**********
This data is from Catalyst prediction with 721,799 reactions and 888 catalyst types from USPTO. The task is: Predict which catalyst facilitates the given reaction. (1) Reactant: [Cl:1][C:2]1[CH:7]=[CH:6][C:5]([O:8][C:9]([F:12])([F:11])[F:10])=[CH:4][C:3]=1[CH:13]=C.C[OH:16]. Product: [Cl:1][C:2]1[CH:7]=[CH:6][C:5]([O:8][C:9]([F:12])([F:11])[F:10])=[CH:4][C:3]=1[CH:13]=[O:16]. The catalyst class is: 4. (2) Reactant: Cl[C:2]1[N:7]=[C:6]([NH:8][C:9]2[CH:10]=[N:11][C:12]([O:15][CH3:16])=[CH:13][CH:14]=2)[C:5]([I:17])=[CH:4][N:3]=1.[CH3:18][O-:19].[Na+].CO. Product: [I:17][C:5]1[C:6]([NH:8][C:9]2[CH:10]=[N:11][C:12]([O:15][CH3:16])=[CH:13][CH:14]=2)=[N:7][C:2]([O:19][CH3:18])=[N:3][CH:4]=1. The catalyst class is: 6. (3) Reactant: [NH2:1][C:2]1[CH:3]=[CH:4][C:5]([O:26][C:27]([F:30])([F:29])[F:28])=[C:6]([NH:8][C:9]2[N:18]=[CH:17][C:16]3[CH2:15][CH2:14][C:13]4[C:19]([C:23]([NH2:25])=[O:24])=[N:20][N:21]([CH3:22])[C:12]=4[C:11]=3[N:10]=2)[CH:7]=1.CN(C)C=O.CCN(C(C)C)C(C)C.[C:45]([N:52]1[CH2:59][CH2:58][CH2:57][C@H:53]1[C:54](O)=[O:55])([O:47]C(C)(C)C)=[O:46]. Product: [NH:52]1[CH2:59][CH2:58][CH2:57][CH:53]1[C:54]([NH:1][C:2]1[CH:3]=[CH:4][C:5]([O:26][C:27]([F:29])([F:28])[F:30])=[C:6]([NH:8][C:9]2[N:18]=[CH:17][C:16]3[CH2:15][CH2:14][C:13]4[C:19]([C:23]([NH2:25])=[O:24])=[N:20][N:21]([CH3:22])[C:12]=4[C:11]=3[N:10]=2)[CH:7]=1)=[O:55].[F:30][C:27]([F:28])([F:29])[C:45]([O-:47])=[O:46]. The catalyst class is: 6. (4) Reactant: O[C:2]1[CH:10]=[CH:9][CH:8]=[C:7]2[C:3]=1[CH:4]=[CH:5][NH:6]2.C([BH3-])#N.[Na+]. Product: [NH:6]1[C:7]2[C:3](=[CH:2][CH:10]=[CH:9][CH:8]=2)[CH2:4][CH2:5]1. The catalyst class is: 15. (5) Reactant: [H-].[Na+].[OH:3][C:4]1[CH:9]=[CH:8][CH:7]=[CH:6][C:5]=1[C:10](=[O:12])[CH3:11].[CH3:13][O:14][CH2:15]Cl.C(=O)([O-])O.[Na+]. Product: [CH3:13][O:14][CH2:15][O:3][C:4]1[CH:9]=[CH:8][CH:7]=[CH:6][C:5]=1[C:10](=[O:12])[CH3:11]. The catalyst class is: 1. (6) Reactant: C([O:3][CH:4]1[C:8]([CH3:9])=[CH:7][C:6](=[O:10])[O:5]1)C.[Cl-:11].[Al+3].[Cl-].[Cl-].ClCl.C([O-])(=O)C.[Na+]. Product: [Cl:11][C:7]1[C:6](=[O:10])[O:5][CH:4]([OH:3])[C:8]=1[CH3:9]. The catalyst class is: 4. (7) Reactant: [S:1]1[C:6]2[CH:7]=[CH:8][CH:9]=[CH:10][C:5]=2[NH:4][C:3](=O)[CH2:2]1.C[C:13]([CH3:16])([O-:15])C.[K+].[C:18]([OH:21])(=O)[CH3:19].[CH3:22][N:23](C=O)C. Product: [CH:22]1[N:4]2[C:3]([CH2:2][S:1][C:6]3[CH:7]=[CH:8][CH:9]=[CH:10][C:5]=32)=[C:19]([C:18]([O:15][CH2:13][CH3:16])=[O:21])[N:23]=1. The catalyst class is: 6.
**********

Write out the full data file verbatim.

This data is from Catalyst prediction with 721,799 reactions and 888 catalyst types from USPTO. The task is: Predict which catalyst facilitates the given reaction. (1) Reactant: [Cl:1][C:2]1[CH:7]=[CH:6][C:5]([O:8][C:9]([F:12])([F:11])[F:10])=[CH:4][C:3]=1[CH:13]=C.C[OH:16]. Product: [Cl:1][C:2]1[CH:7]=[CH:6][C:5]([O:8][C:9]([F:12])([F:11])[F:10])=[CH:4][C:3]=1[CH:13]=[O:16]. The catalyst class is: 4. (2) Reactant: Cl[C:2]1[N:7]=[C:6]([NH:8][C:9]2[CH:10]=[N:11][C:12]([O:15][CH3:16])=[CH:13][CH:14]=2)[C:5]([I:17])=[CH:4][N:3]=1.[CH3:18][O-:19].[Na+].CO. Product: [I:17][C:5]1[C:6]([NH:8][C:9]2[CH:10]=[N:11][C:12]([O:15][CH3:16])=[CH:13][CH:14]=2)=[N:7][C:2]([O:19][CH3:18])=[N:3][CH:4]=1. The catalyst class is: 6. (3) Reactant: [NH2:1][C:2]1[CH:3]=[CH:4][C:5]([O:26][C:27]([F:30])([F:29])[F:28])=[C:6]([NH:8][C:9]2[N:18]=[CH:17][C:16]3[CH2:15][CH2:14][C:13]4[C:19]([C:23]([NH2:25])=[O:24])=[N:20][N:21]([CH3:22])[C:12]=4[C:11]=3[N:10]=2)[CH:7]=1.CN(C)C=O.CCN(C(C)C)C(C)C.[C:45]([N:52]1[CH2:59][CH2:58][CH2:57][C@H:53]1[C:54](O)=[O:55])([O:47]C(C)(C)C)=[O:46]. Product: [NH:52]1[CH2:59][CH2:58][CH2:57][CH:53]1[C:54]([NH:1][C:2]1[CH:3]=[CH:4][C:5]([O:26][C:27]([F:29])([F:28])[F:30])=[C:6]([NH:8][C:9]2[N:18]=[CH:17][C:16]3[CH2:15][CH2:14][C:13]4[C:19]([C:23]([NH2:25])=[O:24])=[N:20][N:21]([CH3:22])[C:12]=4[C:11]=3[N:10]=2)[CH:7]=1)=[O:55].[F:30][C:27]([F:28])([F:29])[C:45]([O-:47])=[O:46]. The catalyst class is: 6. (4) Reactant: O[C:2]1[CH:10]=[CH:9][CH:8]=[C:7]2[C:3]=1[CH:4]=[CH:5][NH:6]2.C([BH3-])#N.[Na+]. Product: [NH:6]1[C:7]2[C:3](=[CH:2][CH:10]=[CH:9][CH:8]=2)[CH2:4][CH2:5]1. The catalyst class is: 15. (5) Reactant: [H-].[Na+].[OH:3][C:4]1[CH:9]=[CH:8][CH:7]=[CH:6][C:5]=1[C:10](=[O:12])[CH3:11].[CH3:13][O:14][CH2:15]Cl.C(=O)([O-])O.[Na+]. Product: [CH3:13][O:14][CH2:15][O:3][C:4]1[CH:9]=[CH:8][CH:7]=[CH:6][C:5]=1[C:10](=[O:12])[CH3:11]. The catalyst class is: 1. (6) Reactant: C([O:3][CH:4]1[C:8]([CH3:9])=[CH:7][C:6](=[O:10])[O:5]1)C.[Cl-:11].[Al+3].[Cl-].[Cl-].ClCl.C([O-])(=O)C.[Na+]. Product: [Cl:11][C:7]1[C:6](=[O:10])[O:5][CH:4]([OH:3])[C:8]=1[CH3:9]. The catalyst class is: 4. (7) Reactant: [S:1]1[C:6]2[CH:7]=[CH:8][CH:9]=[CH:10][C:5]=2[NH:4][C:3](=O)[CH2:2]1.C[C:13]([CH3:16])([O-:15])C.[K+].[C:18]([OH:21])(=O)[CH3:19].[CH3:22][N:23](C=O)C. Product: [CH:22]1[N:4]2[C:3]([CH2:2][S:1][C:6]3[CH:7]=[CH:8][CH:9]=[CH:10][C:5]=32)=[C:19]([C:18]([O:15][CH2:13][CH3:16])=[O:21])[N:23]=1. The catalyst class is: 6.